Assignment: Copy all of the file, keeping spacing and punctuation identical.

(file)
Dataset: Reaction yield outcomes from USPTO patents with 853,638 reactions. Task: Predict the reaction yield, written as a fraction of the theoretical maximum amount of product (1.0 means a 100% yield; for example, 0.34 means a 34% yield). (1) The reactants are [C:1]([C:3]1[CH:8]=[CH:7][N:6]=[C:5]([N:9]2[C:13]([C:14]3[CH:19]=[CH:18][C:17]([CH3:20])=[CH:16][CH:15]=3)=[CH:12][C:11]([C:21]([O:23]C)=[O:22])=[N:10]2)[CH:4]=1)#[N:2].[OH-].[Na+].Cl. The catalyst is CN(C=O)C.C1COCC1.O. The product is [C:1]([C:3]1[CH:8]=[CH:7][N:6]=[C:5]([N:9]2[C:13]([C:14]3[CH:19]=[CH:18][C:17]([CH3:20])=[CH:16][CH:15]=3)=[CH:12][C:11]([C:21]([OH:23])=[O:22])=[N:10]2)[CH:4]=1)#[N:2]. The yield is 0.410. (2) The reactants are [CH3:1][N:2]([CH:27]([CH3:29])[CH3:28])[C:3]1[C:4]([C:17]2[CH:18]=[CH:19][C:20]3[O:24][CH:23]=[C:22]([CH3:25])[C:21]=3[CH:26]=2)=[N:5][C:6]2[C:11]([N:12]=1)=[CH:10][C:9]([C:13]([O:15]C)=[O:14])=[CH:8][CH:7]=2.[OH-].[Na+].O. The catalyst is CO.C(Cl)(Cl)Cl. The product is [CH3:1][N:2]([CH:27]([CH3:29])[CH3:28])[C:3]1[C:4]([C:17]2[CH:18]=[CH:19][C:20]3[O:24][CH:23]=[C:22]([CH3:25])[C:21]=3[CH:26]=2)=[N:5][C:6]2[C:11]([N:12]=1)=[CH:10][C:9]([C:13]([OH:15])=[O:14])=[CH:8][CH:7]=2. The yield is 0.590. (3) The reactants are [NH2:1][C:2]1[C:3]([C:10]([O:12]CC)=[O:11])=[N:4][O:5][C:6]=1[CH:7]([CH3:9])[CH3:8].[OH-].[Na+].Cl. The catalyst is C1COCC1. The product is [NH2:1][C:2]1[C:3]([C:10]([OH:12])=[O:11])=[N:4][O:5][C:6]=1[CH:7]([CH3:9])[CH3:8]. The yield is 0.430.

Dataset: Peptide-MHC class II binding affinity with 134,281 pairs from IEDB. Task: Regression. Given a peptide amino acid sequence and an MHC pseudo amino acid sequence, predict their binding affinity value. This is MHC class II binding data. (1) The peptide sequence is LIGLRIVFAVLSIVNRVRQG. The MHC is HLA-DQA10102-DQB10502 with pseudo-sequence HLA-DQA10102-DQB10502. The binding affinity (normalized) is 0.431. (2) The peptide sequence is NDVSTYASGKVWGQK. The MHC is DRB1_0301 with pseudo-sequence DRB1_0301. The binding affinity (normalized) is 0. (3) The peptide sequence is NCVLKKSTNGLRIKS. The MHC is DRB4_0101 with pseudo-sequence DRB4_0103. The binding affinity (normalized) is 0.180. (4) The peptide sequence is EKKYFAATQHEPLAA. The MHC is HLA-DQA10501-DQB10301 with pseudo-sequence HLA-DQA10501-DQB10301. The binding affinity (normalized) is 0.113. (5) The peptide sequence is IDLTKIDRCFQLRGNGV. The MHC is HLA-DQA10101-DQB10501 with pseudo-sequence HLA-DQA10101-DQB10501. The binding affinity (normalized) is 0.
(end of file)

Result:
Dataset: Reaction yield outcomes from USPTO patents with 853,638 reactions. Task: Predict the reaction yield, written as a fraction of the theoretical maximum amount of product (1.0 means a 100% yield; for example, 0.34 means a 34% yield). (1) The reactants are [C:1]([C:3]1[CH:8]=[CH:7][N:6]=[C:5]([N:9]2[C:13]([C:14]3[CH:19]=[CH:18][C:17]([CH3:20])=[CH:16][CH:15]=3)=[CH:12][C:11]([C:21]([O:23]C)=[O:22])=[N:10]2)[CH:4]=1)#[N:2].[OH-].[Na+].Cl. The catalyst is CN(C=O)C.C1COCC1.O. The product is [C:1]([C:3]1[CH:8]=[CH:7][N:6]=[C:5]([N:9]2[C:13]([C:14]3[CH:19]=[CH:18][C:17]([CH3:20])=[CH:16][CH:15]=3)=[CH:12][C:11]([C:21]([OH:23])=[O:22])=[N:10]2)[CH:4]=1)#[N:2]. The yield is 0.410. (2) The reactants are [CH3:1][N:2]([CH:27]([CH3:29])[CH3:28])[C:3]1[C:4]([C:17]2[CH:18]=[CH:19][C:20]3[O:24][CH:23]=[C:22]([CH3:25])[C:21]=3[CH:26]=2)=[N:5][C:6]2[C:11]([N:12]=1)=[CH:10][C:9]([C:13]([O:15]C)=[O:14])=[CH:8][CH:7]=2.[OH-].[Na+].O. The catalyst is CO.C(Cl)(Cl)Cl. The product is [CH3:1][N:2]([CH:27]([CH3:29])[CH3:28])[C:3]1[C:4]([C:17]2[CH:18]=[CH:19][C:20]3[O:24][CH:23]=[C:22]([CH3:25])[C:21]=3[CH:26]=2)=[N:5][C:6]2[C:11]([N:12]=1)=[CH:10][C:9]([C:13]([OH:15])=[O:14])=[CH:8][CH:7]=2. The yield is 0.590. (3) The reactants are [NH2:1][C:2]1[C:3]([C:10]([O:12]CC)=[O:11])=[N:4][O:5][C:6]=1[CH:7]([CH3:9])[CH3:8].[OH-].[Na+].Cl. The catalyst is C1COCC1. The product is [NH2:1][C:2]1[C:3]([C:10]([OH:12])=[O:11])=[N:4][O:5][C:6]=1[CH:7]([CH3:9])[CH3:8]. The yield is 0.430.

Dataset: Peptide-MHC class II binding affinity with 134,281 pairs from IEDB. Task: Regression. Given a peptide amino acid sequence and an MHC pseudo amino acid sequence, predict their binding affinity value. This is MHC class II binding data. (1) The peptide sequence is LIGLRIVFAVLSIVNRVRQG. The MHC is HLA-DQA10102-DQB10502 with pseudo-sequence HLA-DQA10102-DQB10502. The binding affinity (normalized) is 0.431. (2) The peptide sequence is NDVSTYASGKVWGQK. The MHC is DRB1_0301 with pseudo-sequence DRB1_0301. The binding affinity (normalized) is 0. (3) The peptide sequence is NCVLKKSTNGLRIKS. The MHC is DRB4_0101 with pseudo-sequence DRB4_0103. The binding affinity (normalized) is 0.180. (4) The peptide sequence is EKKYFAATQHEPLAA. The MHC is HLA-DQA10501-DQB10301 with pseudo-sequence HLA-DQA10501-DQB10301. The binding affinity (normalized) is 0.113. (5) The peptide sequence is IDLTKIDRCFQLRGNGV. The MHC is HLA-DQA10101-DQB10501 with pseudo-sequence HLA-DQA10101-DQB10501. The binding affinity (normalized) is 0.